Amid Ebola, Progress on Another Epidemic

Dengue fever doesn’t get the attention it deserves, to the point that the World Health Organization considers it one of 17 "neglected tropical diseases." These illnesses mainly hit the world’s poorest pockets, which is largely why they’re ignored. So it’s a big deal that the French drug company Sanofi has developed a fairly effective dengue ...

NELSON ALMEIDA/AFP/Getty Images
NELSON ALMEIDA/AFP/Getty Images
NELSON ALMEIDA/AFP/Getty Images

Dengue fever doesn't get the attention it deserves, to the point that the World Health Organization considers it one of 17 "neglected tropical diseases." These illnesses mainly hit the world's poorest pockets, which is largely why they're ignored. So it's a big deal that the French drug company Sanofi has developed a fairly effective dengue vaccine.

The WHO estimates that 50 to 100 million people spread across 100 countries are infected with dengue each year, "putting almost half of the world's population at risk." Dengue is often overshadowed by malaria, which affects two-to-four times as many people annually and is more frequently fatal. Although malaria's deadliness has been subdued, a "global resurgence of epidemic dengue fever" is on a 25-year run, says the WHO. Dengue is the world's fastest-growing mosquito-borne disease and a lead cause of hospitalization in Southeast Asia and Latin America now. The rate of cases has jumped 30-fold in the last 50 years.

It's also extremely painful. Besides fever, symptoms include headache, nausea, bleeding, and pain in the joints, muscles, and even bones -- hence its rather apt nickname, "breakbone fever." And thanks to migration, urbanization, and climate change, it's now spreading to more temperate and developed regions.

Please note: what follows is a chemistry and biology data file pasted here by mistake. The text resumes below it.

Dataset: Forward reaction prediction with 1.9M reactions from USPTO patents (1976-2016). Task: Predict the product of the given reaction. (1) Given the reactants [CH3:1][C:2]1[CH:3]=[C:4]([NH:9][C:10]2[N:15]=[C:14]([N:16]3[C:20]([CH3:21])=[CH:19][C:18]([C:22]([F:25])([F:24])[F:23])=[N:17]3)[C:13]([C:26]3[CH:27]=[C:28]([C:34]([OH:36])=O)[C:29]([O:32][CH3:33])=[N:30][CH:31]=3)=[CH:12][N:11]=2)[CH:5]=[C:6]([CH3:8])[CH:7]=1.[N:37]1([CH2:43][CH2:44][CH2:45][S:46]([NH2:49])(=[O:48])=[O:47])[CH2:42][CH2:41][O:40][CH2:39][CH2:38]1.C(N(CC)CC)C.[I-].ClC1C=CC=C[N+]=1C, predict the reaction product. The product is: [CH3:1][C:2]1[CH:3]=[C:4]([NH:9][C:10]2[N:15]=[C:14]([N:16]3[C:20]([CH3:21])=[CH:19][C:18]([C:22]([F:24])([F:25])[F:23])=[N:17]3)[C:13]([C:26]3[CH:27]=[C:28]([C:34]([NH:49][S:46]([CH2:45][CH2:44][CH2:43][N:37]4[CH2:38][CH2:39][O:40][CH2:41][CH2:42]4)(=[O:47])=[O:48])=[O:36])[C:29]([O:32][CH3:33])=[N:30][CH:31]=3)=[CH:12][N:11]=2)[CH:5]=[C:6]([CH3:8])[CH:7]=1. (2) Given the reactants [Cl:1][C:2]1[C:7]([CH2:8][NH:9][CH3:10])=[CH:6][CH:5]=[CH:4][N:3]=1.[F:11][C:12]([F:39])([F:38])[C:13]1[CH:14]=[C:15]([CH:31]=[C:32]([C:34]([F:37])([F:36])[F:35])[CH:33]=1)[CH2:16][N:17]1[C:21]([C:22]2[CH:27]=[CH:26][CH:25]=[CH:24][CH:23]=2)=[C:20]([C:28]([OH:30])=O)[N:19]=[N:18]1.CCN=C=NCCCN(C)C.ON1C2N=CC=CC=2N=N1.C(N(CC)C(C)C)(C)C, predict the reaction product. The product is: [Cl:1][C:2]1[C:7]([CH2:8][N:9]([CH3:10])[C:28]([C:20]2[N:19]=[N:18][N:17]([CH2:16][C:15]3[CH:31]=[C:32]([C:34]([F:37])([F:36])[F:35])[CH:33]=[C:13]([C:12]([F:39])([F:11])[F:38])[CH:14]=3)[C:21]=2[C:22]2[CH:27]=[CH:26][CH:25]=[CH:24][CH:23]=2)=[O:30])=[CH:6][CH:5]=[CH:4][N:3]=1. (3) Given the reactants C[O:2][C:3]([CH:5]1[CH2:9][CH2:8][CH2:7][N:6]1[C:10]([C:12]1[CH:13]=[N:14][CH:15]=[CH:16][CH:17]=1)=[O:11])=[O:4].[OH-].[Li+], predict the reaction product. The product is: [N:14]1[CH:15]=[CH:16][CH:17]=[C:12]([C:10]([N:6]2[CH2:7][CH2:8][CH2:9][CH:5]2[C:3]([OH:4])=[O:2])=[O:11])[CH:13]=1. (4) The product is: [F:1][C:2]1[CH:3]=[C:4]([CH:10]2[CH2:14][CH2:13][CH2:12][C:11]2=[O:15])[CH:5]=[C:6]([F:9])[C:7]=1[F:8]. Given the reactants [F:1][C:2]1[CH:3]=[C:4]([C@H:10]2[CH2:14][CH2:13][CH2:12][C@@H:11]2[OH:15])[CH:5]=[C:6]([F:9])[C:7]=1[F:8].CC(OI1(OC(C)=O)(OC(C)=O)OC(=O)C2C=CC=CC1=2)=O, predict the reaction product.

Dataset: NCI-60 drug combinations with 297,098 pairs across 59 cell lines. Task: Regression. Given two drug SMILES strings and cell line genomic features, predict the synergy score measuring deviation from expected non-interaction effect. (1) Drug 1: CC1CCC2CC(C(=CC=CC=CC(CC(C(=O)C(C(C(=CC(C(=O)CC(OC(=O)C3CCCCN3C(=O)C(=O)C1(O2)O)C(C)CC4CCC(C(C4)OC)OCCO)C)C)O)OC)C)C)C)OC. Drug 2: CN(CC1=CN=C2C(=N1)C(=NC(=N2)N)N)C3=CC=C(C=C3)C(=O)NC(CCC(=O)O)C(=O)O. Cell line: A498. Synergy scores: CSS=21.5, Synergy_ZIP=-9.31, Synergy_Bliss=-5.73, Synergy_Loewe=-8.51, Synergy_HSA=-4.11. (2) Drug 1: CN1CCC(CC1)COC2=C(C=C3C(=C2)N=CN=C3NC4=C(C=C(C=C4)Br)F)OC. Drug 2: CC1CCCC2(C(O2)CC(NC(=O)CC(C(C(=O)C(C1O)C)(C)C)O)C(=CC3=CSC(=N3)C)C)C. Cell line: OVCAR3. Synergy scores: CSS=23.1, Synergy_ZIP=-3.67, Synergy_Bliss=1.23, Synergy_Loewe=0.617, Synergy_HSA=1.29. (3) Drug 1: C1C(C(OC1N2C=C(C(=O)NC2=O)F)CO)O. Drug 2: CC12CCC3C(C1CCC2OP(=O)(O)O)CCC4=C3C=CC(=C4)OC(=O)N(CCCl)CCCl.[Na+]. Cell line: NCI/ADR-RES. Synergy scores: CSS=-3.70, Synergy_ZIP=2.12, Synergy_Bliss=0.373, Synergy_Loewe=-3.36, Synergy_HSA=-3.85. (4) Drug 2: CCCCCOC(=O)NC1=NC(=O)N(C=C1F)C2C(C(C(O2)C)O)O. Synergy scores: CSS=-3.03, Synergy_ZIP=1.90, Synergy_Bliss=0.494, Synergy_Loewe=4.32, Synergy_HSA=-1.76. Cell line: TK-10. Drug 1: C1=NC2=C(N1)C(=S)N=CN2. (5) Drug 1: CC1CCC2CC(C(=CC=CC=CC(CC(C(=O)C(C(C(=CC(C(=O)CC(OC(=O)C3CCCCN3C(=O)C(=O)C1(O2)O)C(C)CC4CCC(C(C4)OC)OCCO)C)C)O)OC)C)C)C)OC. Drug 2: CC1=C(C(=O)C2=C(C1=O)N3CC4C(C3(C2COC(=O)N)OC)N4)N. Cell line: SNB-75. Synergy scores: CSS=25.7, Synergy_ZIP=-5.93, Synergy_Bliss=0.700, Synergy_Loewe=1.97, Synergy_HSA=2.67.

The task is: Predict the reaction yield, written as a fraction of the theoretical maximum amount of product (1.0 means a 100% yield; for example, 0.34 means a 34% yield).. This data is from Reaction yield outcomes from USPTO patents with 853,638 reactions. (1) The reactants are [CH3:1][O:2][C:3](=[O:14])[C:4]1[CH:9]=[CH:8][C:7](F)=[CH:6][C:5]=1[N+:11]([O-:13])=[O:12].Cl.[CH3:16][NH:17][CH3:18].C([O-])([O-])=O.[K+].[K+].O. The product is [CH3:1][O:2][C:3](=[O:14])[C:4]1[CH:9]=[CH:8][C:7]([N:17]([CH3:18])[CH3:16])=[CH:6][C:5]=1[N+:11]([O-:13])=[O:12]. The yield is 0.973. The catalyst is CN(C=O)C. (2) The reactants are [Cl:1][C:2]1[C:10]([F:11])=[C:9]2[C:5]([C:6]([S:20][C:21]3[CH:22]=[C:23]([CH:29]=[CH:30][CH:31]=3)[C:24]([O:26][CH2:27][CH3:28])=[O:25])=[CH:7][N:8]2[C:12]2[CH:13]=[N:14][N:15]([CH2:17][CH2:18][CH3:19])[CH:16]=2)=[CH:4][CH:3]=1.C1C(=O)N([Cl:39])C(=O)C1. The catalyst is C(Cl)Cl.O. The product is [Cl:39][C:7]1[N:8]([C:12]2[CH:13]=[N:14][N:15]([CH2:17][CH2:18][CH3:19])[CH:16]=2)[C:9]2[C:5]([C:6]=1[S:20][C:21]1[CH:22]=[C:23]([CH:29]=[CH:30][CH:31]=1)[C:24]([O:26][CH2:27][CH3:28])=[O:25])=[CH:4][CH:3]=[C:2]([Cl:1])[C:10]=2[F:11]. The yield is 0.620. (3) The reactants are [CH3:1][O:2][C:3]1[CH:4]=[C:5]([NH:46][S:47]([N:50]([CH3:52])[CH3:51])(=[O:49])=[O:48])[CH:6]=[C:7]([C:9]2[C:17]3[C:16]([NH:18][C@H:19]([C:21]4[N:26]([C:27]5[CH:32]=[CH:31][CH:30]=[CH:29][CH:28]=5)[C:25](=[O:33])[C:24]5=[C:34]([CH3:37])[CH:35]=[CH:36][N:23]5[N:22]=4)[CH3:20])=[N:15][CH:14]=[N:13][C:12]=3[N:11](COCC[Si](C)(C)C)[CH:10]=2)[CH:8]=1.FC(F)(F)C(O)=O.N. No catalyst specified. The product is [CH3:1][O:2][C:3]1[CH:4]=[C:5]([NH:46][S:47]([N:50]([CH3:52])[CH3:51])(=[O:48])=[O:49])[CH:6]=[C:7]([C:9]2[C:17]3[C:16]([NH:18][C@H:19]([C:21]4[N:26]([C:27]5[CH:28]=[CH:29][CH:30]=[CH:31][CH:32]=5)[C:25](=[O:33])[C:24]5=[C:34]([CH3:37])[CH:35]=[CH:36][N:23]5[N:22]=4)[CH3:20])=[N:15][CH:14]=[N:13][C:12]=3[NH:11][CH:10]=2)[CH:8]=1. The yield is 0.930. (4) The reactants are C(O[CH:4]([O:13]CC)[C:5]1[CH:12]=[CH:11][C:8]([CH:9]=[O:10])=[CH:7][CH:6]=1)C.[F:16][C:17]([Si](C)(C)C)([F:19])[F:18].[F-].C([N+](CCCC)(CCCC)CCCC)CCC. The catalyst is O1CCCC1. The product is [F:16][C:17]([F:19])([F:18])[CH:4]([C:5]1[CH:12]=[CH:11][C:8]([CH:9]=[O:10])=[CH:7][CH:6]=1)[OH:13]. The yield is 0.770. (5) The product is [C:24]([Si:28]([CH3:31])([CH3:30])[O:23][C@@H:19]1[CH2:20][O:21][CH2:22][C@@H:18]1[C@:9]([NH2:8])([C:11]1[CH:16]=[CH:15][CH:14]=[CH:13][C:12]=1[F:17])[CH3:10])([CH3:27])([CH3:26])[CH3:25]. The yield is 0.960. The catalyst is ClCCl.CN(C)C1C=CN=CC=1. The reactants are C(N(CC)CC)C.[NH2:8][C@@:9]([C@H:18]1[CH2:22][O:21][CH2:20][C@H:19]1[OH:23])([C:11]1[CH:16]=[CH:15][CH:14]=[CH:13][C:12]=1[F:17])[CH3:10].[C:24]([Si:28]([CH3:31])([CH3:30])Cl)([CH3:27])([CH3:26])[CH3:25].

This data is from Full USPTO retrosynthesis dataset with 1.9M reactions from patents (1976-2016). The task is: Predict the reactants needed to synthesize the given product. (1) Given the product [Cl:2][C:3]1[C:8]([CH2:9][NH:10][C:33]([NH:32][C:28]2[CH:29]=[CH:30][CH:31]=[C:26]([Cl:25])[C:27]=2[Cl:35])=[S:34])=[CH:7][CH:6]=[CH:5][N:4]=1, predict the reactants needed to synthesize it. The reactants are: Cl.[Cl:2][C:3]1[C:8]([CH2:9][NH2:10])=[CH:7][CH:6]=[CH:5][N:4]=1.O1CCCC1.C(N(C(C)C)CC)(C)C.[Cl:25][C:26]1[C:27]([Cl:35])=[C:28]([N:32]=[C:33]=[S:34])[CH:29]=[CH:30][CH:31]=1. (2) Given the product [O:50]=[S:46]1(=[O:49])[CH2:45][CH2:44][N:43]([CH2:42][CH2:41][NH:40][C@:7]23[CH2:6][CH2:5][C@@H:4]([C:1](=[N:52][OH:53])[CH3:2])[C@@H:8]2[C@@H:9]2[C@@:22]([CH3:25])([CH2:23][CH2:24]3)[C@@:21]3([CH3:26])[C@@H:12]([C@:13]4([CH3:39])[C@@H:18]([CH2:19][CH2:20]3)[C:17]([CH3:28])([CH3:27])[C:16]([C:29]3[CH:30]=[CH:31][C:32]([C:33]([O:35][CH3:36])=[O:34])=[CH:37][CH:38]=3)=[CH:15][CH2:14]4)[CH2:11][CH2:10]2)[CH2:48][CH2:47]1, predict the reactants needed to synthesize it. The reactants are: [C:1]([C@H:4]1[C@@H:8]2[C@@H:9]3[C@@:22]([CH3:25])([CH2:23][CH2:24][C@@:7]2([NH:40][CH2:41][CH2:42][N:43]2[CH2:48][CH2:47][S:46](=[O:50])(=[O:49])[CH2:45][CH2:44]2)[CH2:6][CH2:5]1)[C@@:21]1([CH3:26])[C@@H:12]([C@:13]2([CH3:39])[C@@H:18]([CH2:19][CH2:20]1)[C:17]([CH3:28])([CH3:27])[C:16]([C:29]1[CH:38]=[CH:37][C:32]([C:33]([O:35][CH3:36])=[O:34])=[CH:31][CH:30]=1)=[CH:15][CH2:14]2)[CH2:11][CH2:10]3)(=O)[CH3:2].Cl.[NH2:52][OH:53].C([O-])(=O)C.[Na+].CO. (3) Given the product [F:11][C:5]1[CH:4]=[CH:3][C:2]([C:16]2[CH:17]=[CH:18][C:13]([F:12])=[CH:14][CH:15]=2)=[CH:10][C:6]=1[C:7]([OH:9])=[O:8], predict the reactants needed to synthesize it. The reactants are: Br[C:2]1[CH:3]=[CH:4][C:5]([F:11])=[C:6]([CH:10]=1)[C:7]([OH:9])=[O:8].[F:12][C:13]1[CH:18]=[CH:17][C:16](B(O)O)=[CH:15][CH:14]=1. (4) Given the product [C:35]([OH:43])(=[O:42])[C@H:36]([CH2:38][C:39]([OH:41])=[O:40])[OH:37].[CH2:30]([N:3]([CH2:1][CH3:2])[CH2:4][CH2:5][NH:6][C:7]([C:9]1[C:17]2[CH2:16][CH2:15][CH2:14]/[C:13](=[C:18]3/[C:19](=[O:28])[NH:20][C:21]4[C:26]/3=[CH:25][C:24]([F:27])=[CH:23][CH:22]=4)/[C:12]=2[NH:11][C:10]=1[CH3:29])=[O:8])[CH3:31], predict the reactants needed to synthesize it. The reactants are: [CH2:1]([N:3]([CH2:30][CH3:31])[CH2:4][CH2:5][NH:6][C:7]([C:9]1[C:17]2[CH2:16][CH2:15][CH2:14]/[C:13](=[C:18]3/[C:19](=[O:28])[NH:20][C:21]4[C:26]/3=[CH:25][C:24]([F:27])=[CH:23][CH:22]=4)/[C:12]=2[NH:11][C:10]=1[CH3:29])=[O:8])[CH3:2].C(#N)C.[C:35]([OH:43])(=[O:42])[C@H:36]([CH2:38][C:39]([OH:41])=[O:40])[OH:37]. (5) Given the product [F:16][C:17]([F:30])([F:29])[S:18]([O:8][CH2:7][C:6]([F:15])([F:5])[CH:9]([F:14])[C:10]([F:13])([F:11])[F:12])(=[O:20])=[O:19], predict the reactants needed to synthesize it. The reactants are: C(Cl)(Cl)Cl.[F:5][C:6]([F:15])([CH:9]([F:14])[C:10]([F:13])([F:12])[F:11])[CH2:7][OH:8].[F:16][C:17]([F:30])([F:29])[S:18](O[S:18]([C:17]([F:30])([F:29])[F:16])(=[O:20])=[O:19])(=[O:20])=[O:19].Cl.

Dengue fever doesn’t get the attention it deserves, to the point that the World Health Organization considers it one of 17 "neglected tropical diseases." These illnesses mainly hit the world’s poorest pockets, which is largely why they’re ignored. So it’s a big deal that the French drug company Sanofi has developed a fairly effective dengue vaccine.

The WHO estimates that 50 to 100 million people spread across 100 countries are infected with dengue each year, "putting almost half of the world’s population at risk." Dengue is often overshadowed by malaria, which affects two-to-four times as many people annually and is more frequently fatal. Although malaria’s deadliness has been subdued, a "global resurgence of epidemic dengue fever" is on a 25-year run, says the WHO. Dengue is the world’s fastest-growing mosquito-borne disease and a lead cause of hospitalization in Southeast Asia and Latin America now. The rate of cases has jumped 30-fold in the last 50 years.

It’s also extremely painful. Besides fever, symptoms include headache, nausea, bleeding, and pain in the joints, muscles, and even bones — hence its rather apt nickname, "breakbone fever." And thanks to migration, urbanization, and climate change, it’s now spreading to more temperate and developed regions.

The vaccine, which the company hopes to start selling by the end of next year, should help stunt that trend. The vaccine’s last trial found that it lowered dengue cases by 61 percent and cut dengue hospitalizations 80 percent. Dengue victims tend to grow sicker– and face greater risks of dying — the more times they’re exposed to the virus. The vaccine most effectively prevented pre-exposed patients from catching another strain.

West Africa’s Ebola outbreak reminds the world that deadly infectious disease can quickly spread far and wide. And with more than 1,900 dead and the WHO warning that as many as 20,000 may be infected before the epidemic subsides, the dengue vaccine is a rare bright spot.

Justine Drennan was a fellow at Foreign Policy. She previously reported from Cambodia for the Associated Press and other outlets. Twitter: @jkdrennan

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